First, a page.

Frankly, the act of leaking content from a game like this, undermining the work of hundreds of people and ruining the experience for many fans who spent years excitedly waiting for the release, seems cruel and unusual, regardless of the circumstances.
And yet, the circumstances cannot be disregarded.
Although unconfirmed, the leaker is suspected by many to be a Naughty Dog employee (largely due to the inclusion of a level list, which most likely would have only been available to someone actually working on the game). Further rumors have spread across social media that the leaker was a contractor retaliating against Naughty Dog for terrible treatment and lack of pay during the coronavirus crisis. Even though these accounts are nebulous, the story lines up with Naughty Dog's well-documented practice of hiring contractors for low pay and incentivizing absurd crunch hours largely by dangling secure salary positions like a carrot.
All of which is to say, Naughty Dog, as a company, deserves repercussions for the way they treat their employees.
Crunch culture is a sickness that pervades the gaming industry, and the sad truth is that as long as gamers continue buying games from companies that abuse their employees, the practice will continue. Of course, Naughty Dog is hardly the only company engaging in this practice, but the buck needs to stop somewhere. By this point, crunch culture has been reported on ad nauseam. Everyone knows it exists, and very few companies have done anything to stop it.
When companies have no incentive to stop predatory practices against their employees, when consumers don't care as long as they get their product, when employees don't have proper legal means to take action and unionize...sometimes desperate times call for desperate measures. After all, contractors know that their options usually boil down to either sucking it up and taking abuse, or quitting and letting someone young, eager, and naive take their place to repeat the cycle of burnout.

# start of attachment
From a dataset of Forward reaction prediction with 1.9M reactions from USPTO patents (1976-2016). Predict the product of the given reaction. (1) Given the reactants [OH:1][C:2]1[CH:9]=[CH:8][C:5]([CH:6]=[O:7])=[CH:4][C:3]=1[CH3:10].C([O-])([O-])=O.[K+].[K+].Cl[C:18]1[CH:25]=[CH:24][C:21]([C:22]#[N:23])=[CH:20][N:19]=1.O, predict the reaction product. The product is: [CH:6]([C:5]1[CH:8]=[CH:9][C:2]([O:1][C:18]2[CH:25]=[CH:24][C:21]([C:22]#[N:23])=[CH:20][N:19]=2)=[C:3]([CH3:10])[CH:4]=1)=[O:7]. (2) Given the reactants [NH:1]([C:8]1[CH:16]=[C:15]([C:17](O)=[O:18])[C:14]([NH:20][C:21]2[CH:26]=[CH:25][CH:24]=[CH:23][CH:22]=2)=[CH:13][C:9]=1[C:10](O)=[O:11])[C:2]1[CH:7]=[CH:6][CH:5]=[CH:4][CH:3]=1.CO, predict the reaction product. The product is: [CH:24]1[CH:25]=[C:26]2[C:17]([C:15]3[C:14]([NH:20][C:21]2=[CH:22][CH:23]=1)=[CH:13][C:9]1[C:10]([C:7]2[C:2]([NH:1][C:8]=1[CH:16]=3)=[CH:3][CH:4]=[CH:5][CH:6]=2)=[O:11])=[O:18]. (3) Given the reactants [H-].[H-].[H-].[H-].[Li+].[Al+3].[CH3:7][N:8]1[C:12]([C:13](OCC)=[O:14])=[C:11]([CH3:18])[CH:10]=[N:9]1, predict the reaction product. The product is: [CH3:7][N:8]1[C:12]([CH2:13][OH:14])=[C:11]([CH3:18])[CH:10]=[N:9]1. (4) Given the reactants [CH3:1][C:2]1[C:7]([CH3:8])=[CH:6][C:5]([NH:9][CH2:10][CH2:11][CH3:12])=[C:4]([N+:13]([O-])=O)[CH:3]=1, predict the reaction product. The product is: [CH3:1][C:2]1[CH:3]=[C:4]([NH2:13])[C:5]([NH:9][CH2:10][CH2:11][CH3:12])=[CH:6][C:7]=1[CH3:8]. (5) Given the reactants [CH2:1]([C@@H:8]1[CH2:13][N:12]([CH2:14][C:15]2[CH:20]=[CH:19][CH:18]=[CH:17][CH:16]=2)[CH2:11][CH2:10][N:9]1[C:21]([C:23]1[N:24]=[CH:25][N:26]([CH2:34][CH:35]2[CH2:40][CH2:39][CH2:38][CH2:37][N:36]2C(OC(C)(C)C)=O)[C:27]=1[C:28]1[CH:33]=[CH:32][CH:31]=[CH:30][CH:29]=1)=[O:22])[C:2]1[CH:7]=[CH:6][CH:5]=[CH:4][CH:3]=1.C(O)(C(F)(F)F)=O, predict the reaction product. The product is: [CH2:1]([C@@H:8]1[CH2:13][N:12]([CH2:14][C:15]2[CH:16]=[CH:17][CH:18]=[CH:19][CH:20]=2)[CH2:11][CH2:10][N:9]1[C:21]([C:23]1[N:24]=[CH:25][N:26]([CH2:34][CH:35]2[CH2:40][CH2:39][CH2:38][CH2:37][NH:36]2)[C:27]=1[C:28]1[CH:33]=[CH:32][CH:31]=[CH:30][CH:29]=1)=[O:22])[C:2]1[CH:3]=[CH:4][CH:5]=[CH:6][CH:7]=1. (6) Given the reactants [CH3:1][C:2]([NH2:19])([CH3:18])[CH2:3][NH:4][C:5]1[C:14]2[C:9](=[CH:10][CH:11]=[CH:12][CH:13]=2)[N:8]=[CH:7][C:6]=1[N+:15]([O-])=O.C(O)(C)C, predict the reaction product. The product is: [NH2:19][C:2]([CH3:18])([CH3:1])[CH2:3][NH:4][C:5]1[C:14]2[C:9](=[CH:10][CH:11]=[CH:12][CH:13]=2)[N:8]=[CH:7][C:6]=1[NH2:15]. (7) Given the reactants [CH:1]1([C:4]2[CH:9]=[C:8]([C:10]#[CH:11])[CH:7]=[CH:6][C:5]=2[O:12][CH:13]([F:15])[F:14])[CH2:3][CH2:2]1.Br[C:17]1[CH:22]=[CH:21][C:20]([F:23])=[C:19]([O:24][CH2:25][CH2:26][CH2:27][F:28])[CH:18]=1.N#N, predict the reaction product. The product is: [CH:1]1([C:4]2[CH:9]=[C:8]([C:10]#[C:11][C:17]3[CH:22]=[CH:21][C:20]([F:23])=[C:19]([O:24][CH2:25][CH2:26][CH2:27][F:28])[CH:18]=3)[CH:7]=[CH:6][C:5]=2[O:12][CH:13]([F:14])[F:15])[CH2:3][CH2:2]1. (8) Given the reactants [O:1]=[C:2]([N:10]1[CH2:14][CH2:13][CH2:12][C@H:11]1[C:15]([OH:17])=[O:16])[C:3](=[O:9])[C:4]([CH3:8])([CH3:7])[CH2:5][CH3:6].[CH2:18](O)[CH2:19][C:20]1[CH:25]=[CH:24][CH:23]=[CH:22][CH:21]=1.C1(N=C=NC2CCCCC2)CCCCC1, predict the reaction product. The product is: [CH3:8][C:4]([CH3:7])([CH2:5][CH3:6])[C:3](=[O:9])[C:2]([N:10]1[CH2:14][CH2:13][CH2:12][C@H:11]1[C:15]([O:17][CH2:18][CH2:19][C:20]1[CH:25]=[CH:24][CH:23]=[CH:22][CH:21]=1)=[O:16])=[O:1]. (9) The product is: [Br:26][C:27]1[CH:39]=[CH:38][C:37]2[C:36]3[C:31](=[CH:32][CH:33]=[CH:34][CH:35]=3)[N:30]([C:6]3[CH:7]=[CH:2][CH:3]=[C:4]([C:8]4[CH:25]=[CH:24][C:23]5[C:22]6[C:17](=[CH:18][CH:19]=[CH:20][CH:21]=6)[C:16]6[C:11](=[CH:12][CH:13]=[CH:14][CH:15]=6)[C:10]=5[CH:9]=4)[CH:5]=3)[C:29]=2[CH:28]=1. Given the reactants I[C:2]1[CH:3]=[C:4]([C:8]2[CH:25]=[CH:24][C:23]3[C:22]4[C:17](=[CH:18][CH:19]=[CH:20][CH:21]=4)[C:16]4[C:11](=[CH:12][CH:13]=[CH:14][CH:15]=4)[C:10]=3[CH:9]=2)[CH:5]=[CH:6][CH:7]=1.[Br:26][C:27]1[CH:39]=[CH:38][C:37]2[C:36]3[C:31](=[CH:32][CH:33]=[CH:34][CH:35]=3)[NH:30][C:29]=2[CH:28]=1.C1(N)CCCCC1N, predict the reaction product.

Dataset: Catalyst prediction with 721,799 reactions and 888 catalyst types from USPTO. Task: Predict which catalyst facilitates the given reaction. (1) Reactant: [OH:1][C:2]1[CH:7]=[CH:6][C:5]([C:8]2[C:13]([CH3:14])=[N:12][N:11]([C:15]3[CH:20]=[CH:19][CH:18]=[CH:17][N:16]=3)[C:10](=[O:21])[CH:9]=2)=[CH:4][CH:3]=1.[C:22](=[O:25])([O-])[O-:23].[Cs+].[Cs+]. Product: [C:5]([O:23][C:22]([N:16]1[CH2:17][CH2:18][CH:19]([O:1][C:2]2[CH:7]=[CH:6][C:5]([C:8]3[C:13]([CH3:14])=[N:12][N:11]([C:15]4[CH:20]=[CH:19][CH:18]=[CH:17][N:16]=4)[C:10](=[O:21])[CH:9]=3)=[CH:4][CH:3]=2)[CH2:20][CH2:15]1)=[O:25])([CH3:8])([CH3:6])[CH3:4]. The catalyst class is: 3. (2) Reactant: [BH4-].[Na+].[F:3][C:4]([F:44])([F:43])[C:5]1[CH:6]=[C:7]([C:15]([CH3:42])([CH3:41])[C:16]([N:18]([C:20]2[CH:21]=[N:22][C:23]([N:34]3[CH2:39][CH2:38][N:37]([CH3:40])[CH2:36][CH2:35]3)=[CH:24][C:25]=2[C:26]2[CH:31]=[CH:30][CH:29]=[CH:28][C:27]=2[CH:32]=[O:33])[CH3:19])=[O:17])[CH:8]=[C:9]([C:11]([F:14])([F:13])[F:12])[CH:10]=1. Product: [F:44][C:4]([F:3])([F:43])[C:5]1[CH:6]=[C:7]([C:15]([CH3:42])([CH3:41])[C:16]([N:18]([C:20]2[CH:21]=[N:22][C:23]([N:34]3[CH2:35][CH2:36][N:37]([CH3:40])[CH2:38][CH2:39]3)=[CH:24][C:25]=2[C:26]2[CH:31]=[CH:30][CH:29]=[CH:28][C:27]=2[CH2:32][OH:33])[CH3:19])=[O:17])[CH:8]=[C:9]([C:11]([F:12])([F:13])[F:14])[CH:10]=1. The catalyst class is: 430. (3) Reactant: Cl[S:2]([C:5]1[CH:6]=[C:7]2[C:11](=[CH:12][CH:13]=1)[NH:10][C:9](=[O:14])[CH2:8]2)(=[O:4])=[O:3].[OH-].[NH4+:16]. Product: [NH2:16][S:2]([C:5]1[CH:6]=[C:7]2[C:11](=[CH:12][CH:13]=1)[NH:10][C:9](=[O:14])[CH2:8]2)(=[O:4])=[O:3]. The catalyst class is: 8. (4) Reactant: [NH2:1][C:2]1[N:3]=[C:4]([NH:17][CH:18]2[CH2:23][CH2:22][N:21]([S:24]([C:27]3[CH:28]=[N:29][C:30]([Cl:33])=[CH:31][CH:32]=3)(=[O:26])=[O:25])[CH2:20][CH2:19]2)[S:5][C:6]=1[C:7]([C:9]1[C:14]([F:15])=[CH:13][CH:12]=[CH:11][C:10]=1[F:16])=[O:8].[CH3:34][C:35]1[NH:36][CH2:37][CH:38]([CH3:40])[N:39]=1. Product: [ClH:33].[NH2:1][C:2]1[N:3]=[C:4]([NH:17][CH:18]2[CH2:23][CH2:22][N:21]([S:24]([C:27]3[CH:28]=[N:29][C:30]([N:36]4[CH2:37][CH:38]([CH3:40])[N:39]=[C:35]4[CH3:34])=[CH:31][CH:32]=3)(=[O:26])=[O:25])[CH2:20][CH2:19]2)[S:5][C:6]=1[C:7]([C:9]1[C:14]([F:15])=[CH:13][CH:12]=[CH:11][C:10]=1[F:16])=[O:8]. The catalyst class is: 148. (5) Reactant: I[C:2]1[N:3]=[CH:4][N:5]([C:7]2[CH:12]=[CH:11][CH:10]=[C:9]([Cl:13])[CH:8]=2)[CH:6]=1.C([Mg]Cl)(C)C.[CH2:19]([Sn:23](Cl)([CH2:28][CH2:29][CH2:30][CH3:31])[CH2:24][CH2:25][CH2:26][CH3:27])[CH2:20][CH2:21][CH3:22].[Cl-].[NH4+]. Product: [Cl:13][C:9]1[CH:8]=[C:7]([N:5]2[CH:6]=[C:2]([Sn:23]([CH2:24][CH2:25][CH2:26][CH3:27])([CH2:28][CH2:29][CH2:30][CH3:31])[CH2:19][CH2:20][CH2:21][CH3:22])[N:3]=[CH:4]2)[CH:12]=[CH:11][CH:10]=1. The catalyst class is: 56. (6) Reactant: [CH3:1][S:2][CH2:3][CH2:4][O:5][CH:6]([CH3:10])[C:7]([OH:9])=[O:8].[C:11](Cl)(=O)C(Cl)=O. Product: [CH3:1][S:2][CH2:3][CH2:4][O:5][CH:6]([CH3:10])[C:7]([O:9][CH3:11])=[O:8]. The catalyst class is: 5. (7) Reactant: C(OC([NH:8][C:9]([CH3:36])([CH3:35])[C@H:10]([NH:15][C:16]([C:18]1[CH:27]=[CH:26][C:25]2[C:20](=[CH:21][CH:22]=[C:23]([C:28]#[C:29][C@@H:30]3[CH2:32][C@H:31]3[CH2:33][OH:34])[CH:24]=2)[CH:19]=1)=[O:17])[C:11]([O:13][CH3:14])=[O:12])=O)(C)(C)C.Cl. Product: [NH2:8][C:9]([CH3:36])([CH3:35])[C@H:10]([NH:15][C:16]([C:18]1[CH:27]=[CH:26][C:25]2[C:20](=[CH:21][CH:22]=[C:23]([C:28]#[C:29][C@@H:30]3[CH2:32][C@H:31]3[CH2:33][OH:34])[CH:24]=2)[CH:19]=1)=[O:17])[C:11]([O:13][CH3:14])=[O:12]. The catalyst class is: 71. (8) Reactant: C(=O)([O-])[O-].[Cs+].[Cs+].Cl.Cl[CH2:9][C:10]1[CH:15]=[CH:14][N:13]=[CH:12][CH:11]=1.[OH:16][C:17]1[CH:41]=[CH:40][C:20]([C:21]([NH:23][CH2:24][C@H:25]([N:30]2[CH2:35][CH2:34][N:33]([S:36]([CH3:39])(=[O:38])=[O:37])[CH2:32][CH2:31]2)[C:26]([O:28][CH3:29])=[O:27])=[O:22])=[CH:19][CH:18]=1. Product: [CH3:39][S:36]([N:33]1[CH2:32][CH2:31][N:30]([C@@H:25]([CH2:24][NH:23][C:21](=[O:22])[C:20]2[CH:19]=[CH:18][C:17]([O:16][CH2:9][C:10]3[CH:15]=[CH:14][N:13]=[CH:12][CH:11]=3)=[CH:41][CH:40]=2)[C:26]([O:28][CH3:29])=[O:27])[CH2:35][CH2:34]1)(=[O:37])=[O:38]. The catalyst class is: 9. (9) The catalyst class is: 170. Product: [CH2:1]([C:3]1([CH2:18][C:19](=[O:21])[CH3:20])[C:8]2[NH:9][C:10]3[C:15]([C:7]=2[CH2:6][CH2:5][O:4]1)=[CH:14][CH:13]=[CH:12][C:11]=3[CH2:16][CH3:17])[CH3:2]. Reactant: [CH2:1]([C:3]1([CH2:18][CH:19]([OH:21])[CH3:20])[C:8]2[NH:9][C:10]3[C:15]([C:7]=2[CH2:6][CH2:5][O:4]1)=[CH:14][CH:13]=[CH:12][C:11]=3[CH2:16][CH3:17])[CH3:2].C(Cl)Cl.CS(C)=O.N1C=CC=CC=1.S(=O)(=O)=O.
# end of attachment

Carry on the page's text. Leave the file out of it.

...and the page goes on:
In which case, perhaps overworked, underpaid, mistreated contractors coordinating game-ruining leaks is the reckoning that the video game industry needs in order for it to finally change its ways.
That's not to say that all of the people who work on video games deserve these leaks, and it's not to say that the fans deserve to have games spoiled for them, either. Many people who worked incredibly hard on The Last of Us II and are not at fault for Naughty Dog's horrible conditions are likely reeling from their art being damaged in the public eye. But at the same time, if people were nearly as upset about abusive crunch culture as they are about an underpaid contractor who finally took direct action in response, crunch culture might actually cease to exist.
Nobody enters the video game industry because they want to get rich. People who pursue careers in the industry do so because they're passionate about making video games. For someone on the Naughty Dog team to leak content of this nature suggests an unprecedented level of internal abuse—the kind that would lead a person pursuing a passion-driven career, working on a project that they almost certainly cared about, to put it all on the line in order to make a statement. Chances are that if one person felt that way, they aren't alone.
Certainly, Naughty Dog will be seeking to punish the leaker to the full extent of the law. But if these leaks hurt their sales numbers in a major way, Evan Wells, Neil Druckmann and the rest of the company's top executives would be smart to turn their ire inwards. What sort of corporate culture would lead someone to behave in such a way, and how can they change it? What did they do to deserve this?
- The Last of Us 2 story spoilers are "disappointing," Naughty Dog ... ›
- The Last Of Us 2 Leaked By Angry Dev? - Inside Gaming Daily ... ›
- Warning: Massive 'The Last Of Us Part 2' Leak Reveals Plot Details ... ›
- The Last of Us Part 2 leaked online | GamesIndustry.biz ›
- 'Last of Us 2' leaks: Major spoilers ruin the entire devastating plot ›
- Disgruntled Naughty Dog Dev Reportedly Leaks Major Spoilers For ... ›
- Disgruntled Naughty Dog dev leaks The Last of Us Part 2's entire story ›
- Last of Us 2 Leak: Spoilers Reveal Major Plot Points in Naughty Dog ... ›
- The Last Of Us 2 Story Leak: Is This What Naughty Dog's Sequel Is ... ›
- The Last Of Us 2 Plot Details Leak, Naughty Dog Responds ... ›